After the Storm – The Inconvenient Truth About Plastic Pollution

It was Sunday, the 22nd October 2017 and beach cleaning day! A chance to give back to our environment and also to catch up with some good friends. No-one could have imagined what was about to happen next. And it was only after we arrived at Jinshan beach did we learn the truth about plastic. 

Formosa

Taiwan previously had been known as Formosa or the ‘beautiful’ Island and is nestled in-between Japan, China and the Philippines in the South China Sea. This lovely little island is only around 500km in length but has a population of over 23 million people. By necessity, it has become one of the best recyclers in the world, over 65% in Taipei.

They simply have no land left to throw their garbage.

Location, Location, Location

Unfortunately, for Taiwan, even though it has world-leading levels of recycling, it’s location in the South China Sea brings with it more than just political tension and the sweltering heat of the tropical sun. Taiwan sits directly in the middle of most of the polluted waterways in the world. Its neighbours are the 5 Countries responsible for dumping the most plastic pollution into the oceans.

  • China
  • Philippines
  • Thailand
  • Indonesia
  • Vietnam

It is estimated that these Countries are responsible for up to 60% of all the plastic trash we find in the oceans today. Worse, because of the complex ocean currents that exist, this trash is then transported across the globe, poisoning and killing animals and habitats as it disperses.

Typhoon Lan

2 days before we arrived at Jinshan Beach on the North East coast of Taiwan, the deadly Typhoon Lan passed close by Taiwan, on its way to reaping destruction on the Japanese mainland. Even though the Typhoon didn’t make landfall in Taiwan, it brought its own form of destruction.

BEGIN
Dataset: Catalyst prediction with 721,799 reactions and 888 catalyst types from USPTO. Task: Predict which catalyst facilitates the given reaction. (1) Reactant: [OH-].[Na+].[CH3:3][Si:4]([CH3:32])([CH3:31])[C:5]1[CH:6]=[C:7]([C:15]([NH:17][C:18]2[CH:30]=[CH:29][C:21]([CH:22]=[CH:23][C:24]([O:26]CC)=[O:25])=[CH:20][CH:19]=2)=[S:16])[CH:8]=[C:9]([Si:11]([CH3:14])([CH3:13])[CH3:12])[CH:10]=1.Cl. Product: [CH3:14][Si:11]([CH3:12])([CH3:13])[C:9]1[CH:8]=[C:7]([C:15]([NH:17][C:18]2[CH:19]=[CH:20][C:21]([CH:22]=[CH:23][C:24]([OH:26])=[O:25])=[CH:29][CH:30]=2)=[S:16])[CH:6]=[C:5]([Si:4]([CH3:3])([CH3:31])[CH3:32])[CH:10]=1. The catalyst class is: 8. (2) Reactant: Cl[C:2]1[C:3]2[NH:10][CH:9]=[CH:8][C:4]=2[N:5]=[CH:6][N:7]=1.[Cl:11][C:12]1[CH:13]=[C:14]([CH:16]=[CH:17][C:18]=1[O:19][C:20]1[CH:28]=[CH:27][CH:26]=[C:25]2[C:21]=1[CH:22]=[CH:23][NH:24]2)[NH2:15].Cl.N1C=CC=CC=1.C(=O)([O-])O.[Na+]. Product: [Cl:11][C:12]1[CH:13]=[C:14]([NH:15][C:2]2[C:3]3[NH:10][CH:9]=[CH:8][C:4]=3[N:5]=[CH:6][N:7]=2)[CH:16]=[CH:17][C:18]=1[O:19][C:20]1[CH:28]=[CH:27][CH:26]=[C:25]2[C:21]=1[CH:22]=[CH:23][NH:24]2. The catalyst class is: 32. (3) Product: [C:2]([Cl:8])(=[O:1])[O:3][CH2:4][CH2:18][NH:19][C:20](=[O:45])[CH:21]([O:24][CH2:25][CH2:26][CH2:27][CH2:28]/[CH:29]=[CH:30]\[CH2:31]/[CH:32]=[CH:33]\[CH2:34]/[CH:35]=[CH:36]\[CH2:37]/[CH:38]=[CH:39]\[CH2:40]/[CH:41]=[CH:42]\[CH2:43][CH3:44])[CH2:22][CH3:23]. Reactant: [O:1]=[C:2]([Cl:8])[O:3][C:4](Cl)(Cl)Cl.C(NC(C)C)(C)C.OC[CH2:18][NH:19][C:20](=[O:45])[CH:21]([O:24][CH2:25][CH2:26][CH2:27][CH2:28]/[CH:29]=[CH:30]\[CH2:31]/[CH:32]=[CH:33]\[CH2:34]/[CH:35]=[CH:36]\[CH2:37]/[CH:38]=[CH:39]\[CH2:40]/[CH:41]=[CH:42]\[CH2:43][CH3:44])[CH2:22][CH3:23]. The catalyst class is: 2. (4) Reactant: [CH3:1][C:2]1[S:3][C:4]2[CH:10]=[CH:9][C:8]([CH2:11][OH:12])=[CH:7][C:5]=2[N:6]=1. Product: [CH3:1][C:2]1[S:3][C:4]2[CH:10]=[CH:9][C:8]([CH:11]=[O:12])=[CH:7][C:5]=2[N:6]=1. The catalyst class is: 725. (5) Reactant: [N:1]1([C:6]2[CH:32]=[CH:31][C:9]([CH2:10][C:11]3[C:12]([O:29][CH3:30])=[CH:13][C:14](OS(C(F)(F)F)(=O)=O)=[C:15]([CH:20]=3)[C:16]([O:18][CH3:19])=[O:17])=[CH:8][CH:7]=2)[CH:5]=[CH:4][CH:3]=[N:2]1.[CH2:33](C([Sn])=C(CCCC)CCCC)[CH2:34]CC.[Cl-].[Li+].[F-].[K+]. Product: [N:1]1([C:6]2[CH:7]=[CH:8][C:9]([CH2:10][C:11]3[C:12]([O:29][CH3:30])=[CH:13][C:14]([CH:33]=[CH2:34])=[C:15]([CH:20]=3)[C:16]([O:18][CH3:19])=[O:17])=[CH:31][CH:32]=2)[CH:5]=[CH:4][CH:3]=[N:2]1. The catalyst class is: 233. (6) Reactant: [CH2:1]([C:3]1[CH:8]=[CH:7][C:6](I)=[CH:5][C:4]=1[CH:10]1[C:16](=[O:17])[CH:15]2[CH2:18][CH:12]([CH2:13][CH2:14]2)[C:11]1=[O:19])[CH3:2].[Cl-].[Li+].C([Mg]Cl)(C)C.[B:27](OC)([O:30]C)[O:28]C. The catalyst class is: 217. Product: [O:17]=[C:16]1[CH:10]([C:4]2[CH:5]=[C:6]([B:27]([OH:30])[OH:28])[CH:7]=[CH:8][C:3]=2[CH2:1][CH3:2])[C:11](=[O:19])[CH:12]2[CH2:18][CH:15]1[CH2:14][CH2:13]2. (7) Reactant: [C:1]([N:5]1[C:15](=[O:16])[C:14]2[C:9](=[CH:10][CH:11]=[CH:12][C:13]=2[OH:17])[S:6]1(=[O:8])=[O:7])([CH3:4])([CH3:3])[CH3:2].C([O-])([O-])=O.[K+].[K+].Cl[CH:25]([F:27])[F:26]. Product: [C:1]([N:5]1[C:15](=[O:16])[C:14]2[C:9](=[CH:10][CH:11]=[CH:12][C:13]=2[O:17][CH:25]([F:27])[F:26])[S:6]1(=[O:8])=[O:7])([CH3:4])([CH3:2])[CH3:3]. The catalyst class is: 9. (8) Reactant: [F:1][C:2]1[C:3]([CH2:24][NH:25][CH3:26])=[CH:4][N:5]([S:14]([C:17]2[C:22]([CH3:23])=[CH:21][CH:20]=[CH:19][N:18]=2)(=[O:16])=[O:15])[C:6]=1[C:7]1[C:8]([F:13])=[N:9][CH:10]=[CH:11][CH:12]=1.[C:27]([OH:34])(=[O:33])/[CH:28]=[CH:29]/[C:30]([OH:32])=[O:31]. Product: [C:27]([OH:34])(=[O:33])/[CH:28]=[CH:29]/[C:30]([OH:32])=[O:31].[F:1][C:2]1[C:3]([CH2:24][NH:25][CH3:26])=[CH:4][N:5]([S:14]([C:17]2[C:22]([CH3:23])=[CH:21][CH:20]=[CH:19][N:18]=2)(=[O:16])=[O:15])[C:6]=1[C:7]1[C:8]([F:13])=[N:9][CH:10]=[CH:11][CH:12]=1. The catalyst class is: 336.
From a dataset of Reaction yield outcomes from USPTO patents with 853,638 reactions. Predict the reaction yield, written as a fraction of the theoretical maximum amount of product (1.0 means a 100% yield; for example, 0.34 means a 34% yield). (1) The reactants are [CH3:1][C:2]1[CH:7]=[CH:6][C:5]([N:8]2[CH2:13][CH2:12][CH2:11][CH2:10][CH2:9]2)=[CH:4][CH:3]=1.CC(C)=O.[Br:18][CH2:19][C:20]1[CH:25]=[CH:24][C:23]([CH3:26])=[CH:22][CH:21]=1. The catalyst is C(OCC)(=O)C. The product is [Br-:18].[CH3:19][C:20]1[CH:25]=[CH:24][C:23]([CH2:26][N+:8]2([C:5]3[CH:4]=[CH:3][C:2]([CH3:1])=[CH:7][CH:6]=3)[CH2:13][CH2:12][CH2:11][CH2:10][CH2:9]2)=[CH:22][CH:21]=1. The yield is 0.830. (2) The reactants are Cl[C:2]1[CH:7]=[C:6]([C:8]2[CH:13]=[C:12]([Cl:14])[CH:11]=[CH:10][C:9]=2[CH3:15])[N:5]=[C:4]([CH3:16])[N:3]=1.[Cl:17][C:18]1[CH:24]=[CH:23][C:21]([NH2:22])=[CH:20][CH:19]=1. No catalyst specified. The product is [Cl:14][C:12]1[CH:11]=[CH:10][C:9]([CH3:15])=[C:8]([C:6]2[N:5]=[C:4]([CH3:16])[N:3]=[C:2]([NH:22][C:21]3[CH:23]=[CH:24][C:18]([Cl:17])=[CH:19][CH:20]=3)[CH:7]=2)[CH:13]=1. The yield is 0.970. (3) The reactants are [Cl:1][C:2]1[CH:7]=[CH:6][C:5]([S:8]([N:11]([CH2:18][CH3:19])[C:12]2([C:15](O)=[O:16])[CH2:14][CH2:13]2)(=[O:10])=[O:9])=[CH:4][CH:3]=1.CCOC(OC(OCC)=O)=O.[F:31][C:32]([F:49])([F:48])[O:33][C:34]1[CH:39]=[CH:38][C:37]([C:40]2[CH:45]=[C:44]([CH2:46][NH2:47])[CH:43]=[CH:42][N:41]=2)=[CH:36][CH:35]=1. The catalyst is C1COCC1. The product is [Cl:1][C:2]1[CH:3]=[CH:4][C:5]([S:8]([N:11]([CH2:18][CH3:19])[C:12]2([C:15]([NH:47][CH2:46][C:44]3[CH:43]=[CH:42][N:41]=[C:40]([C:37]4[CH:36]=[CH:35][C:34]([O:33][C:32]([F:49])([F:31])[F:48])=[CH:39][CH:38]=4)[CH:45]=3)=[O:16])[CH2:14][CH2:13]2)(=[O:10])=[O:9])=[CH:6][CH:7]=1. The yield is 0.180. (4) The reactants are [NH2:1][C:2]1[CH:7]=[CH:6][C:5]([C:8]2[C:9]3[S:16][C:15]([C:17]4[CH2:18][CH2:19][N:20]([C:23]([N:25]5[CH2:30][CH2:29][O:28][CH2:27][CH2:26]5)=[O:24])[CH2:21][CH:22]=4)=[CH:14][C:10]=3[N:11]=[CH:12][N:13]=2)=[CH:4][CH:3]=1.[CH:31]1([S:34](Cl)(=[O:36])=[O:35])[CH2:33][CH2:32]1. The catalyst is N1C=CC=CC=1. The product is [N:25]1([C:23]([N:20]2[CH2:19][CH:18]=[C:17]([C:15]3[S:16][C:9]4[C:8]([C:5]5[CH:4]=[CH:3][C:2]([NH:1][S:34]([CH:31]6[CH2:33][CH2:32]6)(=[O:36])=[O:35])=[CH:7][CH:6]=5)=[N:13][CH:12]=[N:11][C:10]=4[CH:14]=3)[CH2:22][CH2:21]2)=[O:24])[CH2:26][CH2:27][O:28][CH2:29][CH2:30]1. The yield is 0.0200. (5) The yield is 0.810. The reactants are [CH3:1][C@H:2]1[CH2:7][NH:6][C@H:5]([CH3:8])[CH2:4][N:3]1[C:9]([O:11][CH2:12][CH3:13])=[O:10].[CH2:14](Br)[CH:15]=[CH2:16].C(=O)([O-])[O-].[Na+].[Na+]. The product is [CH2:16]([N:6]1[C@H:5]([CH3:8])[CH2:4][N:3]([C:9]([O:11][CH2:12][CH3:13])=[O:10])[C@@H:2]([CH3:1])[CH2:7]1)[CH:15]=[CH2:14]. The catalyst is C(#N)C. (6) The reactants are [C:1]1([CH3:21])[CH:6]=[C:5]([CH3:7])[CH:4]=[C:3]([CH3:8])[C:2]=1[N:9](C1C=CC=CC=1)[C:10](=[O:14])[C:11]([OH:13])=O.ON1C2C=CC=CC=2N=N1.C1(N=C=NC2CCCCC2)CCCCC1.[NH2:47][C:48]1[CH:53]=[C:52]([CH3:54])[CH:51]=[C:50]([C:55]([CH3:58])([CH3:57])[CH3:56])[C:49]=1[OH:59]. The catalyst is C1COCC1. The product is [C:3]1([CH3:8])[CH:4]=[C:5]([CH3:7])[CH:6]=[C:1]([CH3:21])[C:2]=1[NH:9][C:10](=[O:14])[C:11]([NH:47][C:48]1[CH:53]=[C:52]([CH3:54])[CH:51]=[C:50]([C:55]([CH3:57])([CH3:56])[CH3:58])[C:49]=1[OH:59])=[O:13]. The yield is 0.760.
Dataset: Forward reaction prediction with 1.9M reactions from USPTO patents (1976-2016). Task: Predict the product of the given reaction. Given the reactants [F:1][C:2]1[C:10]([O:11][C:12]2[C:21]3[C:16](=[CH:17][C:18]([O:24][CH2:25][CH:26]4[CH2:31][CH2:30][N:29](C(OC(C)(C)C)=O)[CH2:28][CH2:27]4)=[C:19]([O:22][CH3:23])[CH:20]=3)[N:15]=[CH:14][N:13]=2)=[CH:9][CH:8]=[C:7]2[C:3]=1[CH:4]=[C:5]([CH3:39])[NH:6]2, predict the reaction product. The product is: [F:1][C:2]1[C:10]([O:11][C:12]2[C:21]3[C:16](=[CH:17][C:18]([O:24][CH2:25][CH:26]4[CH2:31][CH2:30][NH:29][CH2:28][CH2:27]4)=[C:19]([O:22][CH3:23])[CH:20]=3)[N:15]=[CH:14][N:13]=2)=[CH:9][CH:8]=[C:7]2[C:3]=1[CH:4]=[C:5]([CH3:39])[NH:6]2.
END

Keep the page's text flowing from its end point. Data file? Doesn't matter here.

Credit: Ryan Hevern TAO

Where To Start?

When confronted by such overwhelming destruction, where do you start? Certainly, a few volunteers are no match for Typhoons and the havoc they can reap. But, the real story here is not our ineffectiveness on the day but the realisation that all this detritus was already sitting in the oceans circulating and poisoning our ecosystems.

All it takes a weather system such as Typhoon Han, to show us what lies beneath.

The Inconvenient Truth About Plastic

Our best estimates suggest we are dumping 1 fully loaded garbage truck full of trash into the ocean every minute. By 2050 scientists have predicted that our trash will outweigh all lifeforms in the ocean. The ocean has become a giant garbage can and it is filling up fast.

Millions of fish and marine animals are already feeding on this garbage and dying every year. This reduces our dwindling food stocks even more. Those that survive are found to have consumed plastic which we in turn consume, oblivious to the health implications this may have.

This is a disaster, being played out in slow motion. Watched by a lethargic audience unwilling or unable to give up their addiction to the convenient lifestyle that is the cause of this destruction.

Days Like These

It is days like these when you realise just how ineffective your efforts to stem this destruction really are. That the ultimate destruction of our marine ecosystems is perhaps inevitable.

Sometimes the only thing that helps is to talk about my feelings and share them. Perhaps it helps a little to share some of the guilt and shame of being part of this problem.

But then there is the realisation, I know that deep down that I will keep on fighting. Even though it doesn’t feel like I am getting anywhere, you can bet that I will still be there on the beaches giving it a bloody good go!

Special thanks to

Don’t forget to check out our sustainable living toolbox for ways to reduce your impact on this planet we call home.


Leave a Reply